Copyright 2016 James Marsh
Fly Fishing the Williams Fork of the
Colorado River Colorado
The Williams Fork of the Colorado River joins the main
river at Parshall, Colorado. The river begins far above
the Williams Fork Reservoir but it's the mile and a half
tailwater that's famous for its wild brown trout. The
tailwater flows into the Colorado River. Fly fishing the
Williams Fork requires a little effort to reach but it's well
worth it. This is a sleeper Colorado trout stream that is
mostly fished by knowledgeable locals.
There's lots of brown trout and some rainbows in this
stretch of water. Probably the best thing going for it is
the hike that's required to reach the tailwater. Although
its only about thirty minutes long, the hike prevents
many anglers from testing its water. It is approximately a
mile hike. You can walk along the shoreline in most
places so access is fairly easy.
This river begins near the Continental Divide near
Berthoud Pass. It runs almost parallel with the Blue
River. The Williams Fork is free-flowing for most of its
length. You can fish the river through the Arapaho
National Forest land. The river is over forty miles long
but the gem of the stream is its tailwater section.
The dam is subject to change the water flow. It is run by
the Denver Water Board. Special regulations only permit
catch and release and you can only use artificial lures
The freestone and tailwater sections of the Williams
Fork both have large populations of aquatic insects,
crustaceans and lots of terrestrials. Matching the hatch
is often a basic requirement. There are several species
of caddisflies, mayflies and stoneflies. Sculpin are very
plentiful. Streamers work well at times.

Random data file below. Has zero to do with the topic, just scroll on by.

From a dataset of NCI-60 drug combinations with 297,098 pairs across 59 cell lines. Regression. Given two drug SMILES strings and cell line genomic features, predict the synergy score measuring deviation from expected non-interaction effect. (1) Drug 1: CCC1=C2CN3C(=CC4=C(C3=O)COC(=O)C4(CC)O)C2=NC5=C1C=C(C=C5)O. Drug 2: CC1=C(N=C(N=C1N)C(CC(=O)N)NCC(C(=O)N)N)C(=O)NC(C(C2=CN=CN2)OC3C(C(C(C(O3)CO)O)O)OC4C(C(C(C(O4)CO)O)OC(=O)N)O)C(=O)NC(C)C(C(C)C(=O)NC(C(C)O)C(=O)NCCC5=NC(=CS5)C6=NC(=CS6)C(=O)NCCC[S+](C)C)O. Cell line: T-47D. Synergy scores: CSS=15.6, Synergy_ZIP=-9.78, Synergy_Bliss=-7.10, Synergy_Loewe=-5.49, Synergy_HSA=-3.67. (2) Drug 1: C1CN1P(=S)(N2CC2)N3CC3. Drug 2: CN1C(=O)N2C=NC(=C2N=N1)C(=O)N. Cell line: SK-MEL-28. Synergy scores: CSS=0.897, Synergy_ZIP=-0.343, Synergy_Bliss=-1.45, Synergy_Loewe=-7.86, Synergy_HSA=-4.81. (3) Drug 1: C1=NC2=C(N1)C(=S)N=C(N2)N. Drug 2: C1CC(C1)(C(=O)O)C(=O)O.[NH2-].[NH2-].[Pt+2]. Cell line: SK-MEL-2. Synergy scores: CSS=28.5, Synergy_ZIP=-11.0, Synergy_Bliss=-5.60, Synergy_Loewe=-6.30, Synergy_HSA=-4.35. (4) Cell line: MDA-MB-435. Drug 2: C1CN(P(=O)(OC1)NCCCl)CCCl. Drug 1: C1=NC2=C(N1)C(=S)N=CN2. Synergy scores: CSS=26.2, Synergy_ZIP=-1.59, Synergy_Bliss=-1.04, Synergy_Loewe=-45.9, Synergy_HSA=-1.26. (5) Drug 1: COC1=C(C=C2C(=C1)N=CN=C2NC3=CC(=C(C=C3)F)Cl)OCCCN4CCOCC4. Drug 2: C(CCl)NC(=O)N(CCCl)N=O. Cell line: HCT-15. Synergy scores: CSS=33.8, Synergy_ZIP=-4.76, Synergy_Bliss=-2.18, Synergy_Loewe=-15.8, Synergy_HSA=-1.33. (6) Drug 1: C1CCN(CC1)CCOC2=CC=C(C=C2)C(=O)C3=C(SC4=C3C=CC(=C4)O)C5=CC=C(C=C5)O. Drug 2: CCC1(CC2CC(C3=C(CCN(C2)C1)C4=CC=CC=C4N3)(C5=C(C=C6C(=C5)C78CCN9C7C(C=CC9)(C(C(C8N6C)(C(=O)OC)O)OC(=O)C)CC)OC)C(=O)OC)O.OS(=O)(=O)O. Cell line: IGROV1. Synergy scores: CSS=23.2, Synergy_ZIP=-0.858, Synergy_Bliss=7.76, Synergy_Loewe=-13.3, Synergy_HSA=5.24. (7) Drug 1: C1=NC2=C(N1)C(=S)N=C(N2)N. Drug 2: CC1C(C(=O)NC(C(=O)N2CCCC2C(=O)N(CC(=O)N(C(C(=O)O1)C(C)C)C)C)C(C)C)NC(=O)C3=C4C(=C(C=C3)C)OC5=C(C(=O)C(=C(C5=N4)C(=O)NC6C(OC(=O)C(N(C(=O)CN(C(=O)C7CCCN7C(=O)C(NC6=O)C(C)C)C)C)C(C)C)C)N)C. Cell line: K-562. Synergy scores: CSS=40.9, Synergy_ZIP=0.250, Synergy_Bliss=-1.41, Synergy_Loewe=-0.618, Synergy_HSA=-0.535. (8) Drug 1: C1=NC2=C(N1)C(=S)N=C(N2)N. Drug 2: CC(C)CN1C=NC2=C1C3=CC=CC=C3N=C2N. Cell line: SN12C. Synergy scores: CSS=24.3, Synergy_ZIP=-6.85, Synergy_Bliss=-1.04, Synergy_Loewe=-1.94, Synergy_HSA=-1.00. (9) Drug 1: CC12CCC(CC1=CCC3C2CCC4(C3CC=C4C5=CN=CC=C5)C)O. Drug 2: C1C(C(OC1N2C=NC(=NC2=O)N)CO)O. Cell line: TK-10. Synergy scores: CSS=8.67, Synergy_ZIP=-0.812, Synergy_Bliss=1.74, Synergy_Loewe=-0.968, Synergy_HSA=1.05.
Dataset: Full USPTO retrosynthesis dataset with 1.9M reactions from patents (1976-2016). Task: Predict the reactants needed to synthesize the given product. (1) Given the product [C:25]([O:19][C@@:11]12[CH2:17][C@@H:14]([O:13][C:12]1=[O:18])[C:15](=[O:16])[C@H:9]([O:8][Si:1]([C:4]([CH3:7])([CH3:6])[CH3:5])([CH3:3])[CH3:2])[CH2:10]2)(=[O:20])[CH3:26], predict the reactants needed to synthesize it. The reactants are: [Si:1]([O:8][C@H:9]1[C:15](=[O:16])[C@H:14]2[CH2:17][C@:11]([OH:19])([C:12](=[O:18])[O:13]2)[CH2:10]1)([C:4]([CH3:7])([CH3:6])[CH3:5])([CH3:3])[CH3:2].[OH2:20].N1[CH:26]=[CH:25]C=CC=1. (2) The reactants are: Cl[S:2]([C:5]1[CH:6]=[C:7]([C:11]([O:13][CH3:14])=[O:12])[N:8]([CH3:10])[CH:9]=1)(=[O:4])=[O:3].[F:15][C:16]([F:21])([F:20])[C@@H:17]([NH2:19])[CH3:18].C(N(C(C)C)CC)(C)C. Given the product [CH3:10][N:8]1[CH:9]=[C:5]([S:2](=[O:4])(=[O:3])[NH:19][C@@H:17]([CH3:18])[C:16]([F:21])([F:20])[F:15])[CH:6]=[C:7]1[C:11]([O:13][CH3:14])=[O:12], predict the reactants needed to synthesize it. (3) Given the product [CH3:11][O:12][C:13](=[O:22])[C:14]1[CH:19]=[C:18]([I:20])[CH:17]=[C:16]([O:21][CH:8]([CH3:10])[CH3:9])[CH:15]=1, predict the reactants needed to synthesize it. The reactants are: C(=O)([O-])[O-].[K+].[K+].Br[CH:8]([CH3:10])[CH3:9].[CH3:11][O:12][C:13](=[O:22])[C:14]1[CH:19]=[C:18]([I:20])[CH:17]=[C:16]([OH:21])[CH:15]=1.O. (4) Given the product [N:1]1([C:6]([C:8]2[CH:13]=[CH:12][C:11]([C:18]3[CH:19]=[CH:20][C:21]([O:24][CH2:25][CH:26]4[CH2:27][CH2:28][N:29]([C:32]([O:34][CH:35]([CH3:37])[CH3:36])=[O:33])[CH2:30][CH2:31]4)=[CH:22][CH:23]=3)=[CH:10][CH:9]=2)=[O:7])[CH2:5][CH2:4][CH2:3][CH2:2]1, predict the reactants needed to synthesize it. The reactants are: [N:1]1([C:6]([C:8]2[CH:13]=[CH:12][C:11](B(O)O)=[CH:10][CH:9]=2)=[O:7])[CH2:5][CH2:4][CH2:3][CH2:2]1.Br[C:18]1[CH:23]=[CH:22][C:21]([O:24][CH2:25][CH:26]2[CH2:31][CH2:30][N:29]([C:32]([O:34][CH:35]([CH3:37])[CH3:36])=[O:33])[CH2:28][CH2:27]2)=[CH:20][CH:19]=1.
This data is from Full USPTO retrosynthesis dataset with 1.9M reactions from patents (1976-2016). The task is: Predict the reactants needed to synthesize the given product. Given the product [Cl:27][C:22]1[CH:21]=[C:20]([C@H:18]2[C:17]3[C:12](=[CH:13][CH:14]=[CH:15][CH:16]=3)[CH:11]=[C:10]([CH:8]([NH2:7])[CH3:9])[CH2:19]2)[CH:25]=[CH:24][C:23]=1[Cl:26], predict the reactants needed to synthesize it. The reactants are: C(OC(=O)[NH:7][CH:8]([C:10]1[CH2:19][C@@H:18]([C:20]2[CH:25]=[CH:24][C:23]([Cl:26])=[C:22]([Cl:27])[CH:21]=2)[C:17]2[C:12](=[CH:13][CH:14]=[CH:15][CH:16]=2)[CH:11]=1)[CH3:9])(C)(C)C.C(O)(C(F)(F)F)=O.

We have taken samples of the larvae at various times
and developed a hatch chart for it. Give us a call or
send us an email and we can help you with your fly
The browns are not pushovers and neither are the
rainbows but if you match the naturals well, you can
catch your fair share. That is where Perfect Fly flies
have an advantage. The more the fly looks and acts like
the real things the trout feed on, the more likely they are
to be successful.
Although it is small, this is one of the best tailwater trout
fisheries in the state of Colorado. Fly fishing the Williams
Fork of the Colorado River can be very rewarding.
March into April before the Spring runoff is a good time
to fish the river. Runoff is from late April or early May
until sometime in early June.
Summer is a very good time to fish. The water stays cool
due to the releases from Williams Fork Reservoir.
Fall is an excellent time because the brown trout spawn
in the Fall.
As long as you can get to the tailwater, you can catch
trout. The water doesn't freeze below the dam.
Fly Fishing Gear, Tackle and Trout Flies
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Recommended Tackle & Gear
4, 5 or 6 weight
Dry fly: 9 to 12 ft., 5 or 6X Nymphing:
71/2 ft., 3 or 4X, Streamers 0-2X
Dry fly: 5 or 6X, Nymphing: 3 or 4X,
Best Fly Rods:
Perfect Fly Supreme Four, Superb Five
or Ultimate Six
For 4/5/6 fly line
Fly Floatants and Misc Items:
Floatants, KISS Strike Indicators
Tools & Accessories:
Nippers, forceps, retractors, etc.
|Options For Selecting Flies:
1. Email us (firstname.lastname@example.org)
with the dates you will be fishing this
stream and we will send you a list of our
fly suggestions. Please allow up to 24
hours for a response.
2. Call us 800-594-4726 and we will help
you decide which flies you need.
3. Email us (email@example.com)
with a budget for flies and we will select
them to match the budget and get them to
you in time for your fly fishing trip.
All orders are shipped free in the
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